The most common sources of caffeine are coffee, tea and sodas.
Coffee – Consuming 3-4 cup of coffee (not a mug, which is equal to 2 cups of coffee) that amounts to more than 300 mg of caffeine intake (and of course if you are not taking caffeine in any other form, like tea, pain killers and sodas and cold drinks) is deleterious to your bones especially in AS (Ankolysing Spondylitis) patients who are prone to get osteoporosis because of the persistent inflammation and immobility of spine. Consuming more than 04 cups of coffee has been found to accelerate the bone loss further.
Caffeine increases the urinary excretion of calcium for at least 3 hrs after consumption. Uncompensated losses of calcium would be a risk factor for development of osteoporosis. Studies suggest that for younger adult women (36 year old female) consuming adequate calcium, moderate caffeine (less than three cups and if not taking caffeine in any other form as mentioned earlier) intakes may have little or no deleterious effects. Increased urinary and intestinal losses may be compensated for by increased intestinal calcium absorption. However, older women do not seem to compensate as adequately as their younger counterparts to maintain their former calcium balance, especially when calcium intakes are below the recommended qualntity. Studies have also documented that drinking more than four cups of coffee each day doubles the risk of hip fracture. Consuming more than 300 mg a day of caffeine would have an adverse effect on bone density.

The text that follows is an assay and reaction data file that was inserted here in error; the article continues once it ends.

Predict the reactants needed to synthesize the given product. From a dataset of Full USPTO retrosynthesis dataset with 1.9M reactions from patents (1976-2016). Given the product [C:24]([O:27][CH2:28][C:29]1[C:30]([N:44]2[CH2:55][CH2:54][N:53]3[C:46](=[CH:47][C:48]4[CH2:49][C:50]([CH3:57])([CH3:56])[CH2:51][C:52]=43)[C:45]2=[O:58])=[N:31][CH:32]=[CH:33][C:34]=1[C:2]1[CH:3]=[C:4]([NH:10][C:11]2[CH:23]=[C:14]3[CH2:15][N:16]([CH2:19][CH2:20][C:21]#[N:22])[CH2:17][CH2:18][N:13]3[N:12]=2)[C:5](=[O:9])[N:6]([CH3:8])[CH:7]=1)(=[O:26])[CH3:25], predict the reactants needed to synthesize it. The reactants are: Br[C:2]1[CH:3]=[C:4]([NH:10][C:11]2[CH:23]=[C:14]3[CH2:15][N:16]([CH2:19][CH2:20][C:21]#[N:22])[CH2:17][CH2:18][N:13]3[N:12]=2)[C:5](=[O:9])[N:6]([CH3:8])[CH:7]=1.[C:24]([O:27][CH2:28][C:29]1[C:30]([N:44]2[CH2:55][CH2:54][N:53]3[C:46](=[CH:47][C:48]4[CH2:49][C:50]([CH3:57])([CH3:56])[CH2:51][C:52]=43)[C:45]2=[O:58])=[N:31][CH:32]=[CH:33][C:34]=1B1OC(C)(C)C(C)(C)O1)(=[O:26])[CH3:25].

Tea – A research examined the relation between tea drinking andBMD in older women in Britain, where tea drinking is common. It was found that older women who drank tea had higher BMD measurementsthan did those who did not drink tea. Nutrients found in tea,such as flavonoids, may influence BMD. Tea drinking may protectagainst osteoporosis in older women.
Other Products – I also want to add here as a precaution that other caffeine containing products like sodas, energy drinks, protein bars, and natural weight-loss aids have Guarana as their main ingredient which contains concentrations of naturally occurring caffeine higher than that found in coffee, tea, cacao, and cola. Guarana is sometimes marketed as a natural alternative to caffeine, but still it is caffeine.
Having said this, I would like to emphasize on striking a balance between the products that we consume and the quantities in which we consume them.
- Having a safe amount of caffeine is okay till the time you do not go overboard with it.
- Observe your diet and detect other caffeine containing products that you might be consuming in the day. Balance your caffeine intake by reducing coffee or other products.
- Consuming tea is better than consuming coffee as the caffeine levels are lower is tea and it also contains flavonoids.
- Don’t get fooled by products claiming that the caffeine source is natural, it still contains caffeine.
- Read the label on every food/drink item you purchase or consume.